The example that comes to mind most clearly because it was near the end of my degree program is from someone who was discussing psychopathy without having any slight understanding on the subject. The discussion prompt tasked students with finding a recent news story on crime and discussing the sociological, biological, and psychological factors that may have contributed to the commission of the crime. One post in particular caught my eye. Here is a verbatim extract of what was said:

[...] Speaking of psychological theory, the suspects sell street drugs because they want to make money for themselves only. They don't care about others' health and how dangerous they are. These suspects sold them confidently and carelessly. These behaviors are part of a psychopath. For the biological theory, the suspects behave bad such as psychopaths, physical fights, and verbal abuse because of their parents' genes. For psychopaths, I'm sure that it's difficult to cure these individuals because they were born with it. After experiencing my career as a local and state police officer, I will work as a probation officer. [...]

If that did not physically hurt to read, let me share my response to shed some light:

I am confused about your connection to psychopathy here - are you claiming that all people who sell drugs are psychopaths? Psychopathy is a very specific concept that can only be diagnosed by a trained psychologist and is not a word that a police officer or probation officer should ever use unless they were told to use it by a psychological evaluation. It is also not true that psychopaths are born that way, though there are genetic factors that can put one at higher risk of it.

Here is a user-friendly fact sheet about psychopathy which also includes some information about crime statistics: https://psychopathyis.org/stats

This student with past law enforcement experience threw around the word psychopathy as a descriptor of a minor and non-violent drug offense as an explanation of their wrongdoing with zero understanding of the meaning behind the word they were using. While I obviously have no insight into the grades of other students, I sincerely hope this student got a 0 on the discussion assignment for that week for utterly failing at writing anything that came close to answering the prompt. But based on how many students just like this I was encountering in higher-level courses, I somehow doubt that.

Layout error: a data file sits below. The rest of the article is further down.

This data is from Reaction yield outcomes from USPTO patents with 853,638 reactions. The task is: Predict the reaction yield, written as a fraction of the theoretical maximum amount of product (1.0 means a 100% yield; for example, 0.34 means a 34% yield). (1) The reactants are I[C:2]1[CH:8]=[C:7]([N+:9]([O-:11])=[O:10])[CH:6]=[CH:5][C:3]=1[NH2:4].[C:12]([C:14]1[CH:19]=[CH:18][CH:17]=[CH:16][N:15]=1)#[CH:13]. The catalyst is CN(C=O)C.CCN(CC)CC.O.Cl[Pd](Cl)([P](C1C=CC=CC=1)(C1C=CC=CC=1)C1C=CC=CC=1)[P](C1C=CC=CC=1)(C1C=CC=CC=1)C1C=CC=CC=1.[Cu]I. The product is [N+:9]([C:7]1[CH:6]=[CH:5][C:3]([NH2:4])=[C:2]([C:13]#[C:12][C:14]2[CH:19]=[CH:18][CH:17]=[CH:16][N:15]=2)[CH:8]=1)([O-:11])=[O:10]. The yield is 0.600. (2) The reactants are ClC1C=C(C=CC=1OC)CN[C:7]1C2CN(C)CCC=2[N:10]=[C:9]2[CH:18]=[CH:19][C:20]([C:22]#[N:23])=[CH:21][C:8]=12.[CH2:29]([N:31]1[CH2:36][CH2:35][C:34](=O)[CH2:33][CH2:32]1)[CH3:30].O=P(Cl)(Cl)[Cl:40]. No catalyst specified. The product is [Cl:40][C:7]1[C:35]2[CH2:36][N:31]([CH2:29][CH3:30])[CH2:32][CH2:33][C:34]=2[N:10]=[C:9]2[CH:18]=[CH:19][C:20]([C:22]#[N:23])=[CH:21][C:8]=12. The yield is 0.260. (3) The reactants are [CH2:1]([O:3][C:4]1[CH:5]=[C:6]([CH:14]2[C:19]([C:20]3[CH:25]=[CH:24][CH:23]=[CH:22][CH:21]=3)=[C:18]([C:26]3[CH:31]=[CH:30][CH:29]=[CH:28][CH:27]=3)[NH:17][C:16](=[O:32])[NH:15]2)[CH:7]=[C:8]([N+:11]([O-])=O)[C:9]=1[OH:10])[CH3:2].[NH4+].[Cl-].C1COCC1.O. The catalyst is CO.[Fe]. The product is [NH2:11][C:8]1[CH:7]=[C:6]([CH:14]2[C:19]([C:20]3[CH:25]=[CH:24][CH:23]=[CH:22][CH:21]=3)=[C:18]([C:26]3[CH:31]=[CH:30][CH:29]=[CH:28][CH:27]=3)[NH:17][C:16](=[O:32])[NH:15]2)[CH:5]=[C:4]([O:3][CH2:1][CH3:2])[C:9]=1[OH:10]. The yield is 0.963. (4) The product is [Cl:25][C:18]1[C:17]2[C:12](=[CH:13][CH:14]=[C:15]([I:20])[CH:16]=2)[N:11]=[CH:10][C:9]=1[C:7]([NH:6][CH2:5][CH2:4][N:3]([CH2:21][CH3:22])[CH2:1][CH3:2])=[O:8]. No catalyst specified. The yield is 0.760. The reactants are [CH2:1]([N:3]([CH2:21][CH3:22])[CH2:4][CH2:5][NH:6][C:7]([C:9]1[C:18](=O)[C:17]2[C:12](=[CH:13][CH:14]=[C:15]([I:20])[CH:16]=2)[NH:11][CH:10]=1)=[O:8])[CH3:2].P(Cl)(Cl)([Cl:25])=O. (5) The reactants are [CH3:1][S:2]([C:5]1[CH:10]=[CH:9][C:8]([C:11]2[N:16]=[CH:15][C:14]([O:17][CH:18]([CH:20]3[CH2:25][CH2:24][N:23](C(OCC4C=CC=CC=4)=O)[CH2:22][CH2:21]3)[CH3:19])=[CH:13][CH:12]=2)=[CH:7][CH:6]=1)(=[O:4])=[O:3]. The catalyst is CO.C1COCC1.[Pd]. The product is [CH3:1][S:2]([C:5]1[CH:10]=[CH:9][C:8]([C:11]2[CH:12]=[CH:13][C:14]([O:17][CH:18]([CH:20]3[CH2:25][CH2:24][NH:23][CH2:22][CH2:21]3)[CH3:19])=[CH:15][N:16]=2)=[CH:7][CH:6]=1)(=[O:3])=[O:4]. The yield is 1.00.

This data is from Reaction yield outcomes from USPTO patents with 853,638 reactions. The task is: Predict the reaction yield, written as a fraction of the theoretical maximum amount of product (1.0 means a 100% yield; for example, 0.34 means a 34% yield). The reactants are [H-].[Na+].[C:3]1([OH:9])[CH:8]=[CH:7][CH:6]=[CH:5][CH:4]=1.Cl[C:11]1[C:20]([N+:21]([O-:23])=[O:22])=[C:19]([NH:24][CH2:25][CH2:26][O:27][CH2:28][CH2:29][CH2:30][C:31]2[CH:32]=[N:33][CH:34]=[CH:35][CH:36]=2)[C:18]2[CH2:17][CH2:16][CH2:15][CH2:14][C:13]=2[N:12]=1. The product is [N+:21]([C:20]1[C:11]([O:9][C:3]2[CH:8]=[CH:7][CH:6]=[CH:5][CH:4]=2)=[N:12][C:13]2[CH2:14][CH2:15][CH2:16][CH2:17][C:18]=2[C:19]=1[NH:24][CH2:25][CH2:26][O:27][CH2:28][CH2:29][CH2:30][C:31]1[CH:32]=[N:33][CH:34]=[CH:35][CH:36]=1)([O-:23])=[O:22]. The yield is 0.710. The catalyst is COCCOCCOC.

So was it worth it?

No. Definitely not. I cannot more strongly emphasize how incredibly worthless a degree in Criminal Justice is to anyone considering that as a degree program. As I mentioned in my preface, you will learn things. There is much more to the program than just criminal justice. But all the time you spend taking criminal justice classes could be far better spent on literally anything else.

My opinion of this degree is the view that a Criminal Justice degree is just an attempt to shift what would normally be on-the-job training into a degree path, since departments started requiring a college degree. It introduces very little valuable information that you would either already learn going through the academy or could easily just be looked up on Google. My experience has emphasized why people repeatedly say that a Criminal Justice is "easy" and that many graduate programs and more prestigious jobs will not consider it if you were to apply with only that.

But I also do not want to sugar-coat this as just a waste of time. This degree program is actively harmful to our criminal justice system as a whole. It leaves people getting the degree who want to pursue law enforcement careers woefully unequipped to do so. Despite departments requiring a college degree to apply, I do not personally believe that a Criminal Justice degree, in particular, makes a person any more qualified for a law enforcement position than someone without a degree. This experience has only left me deeply concerned about the lack of skill and intelligence in the individuals with stated goals of entering the law enforcement field. And that is a serious problem that needs to be fixed.

March 17, 2023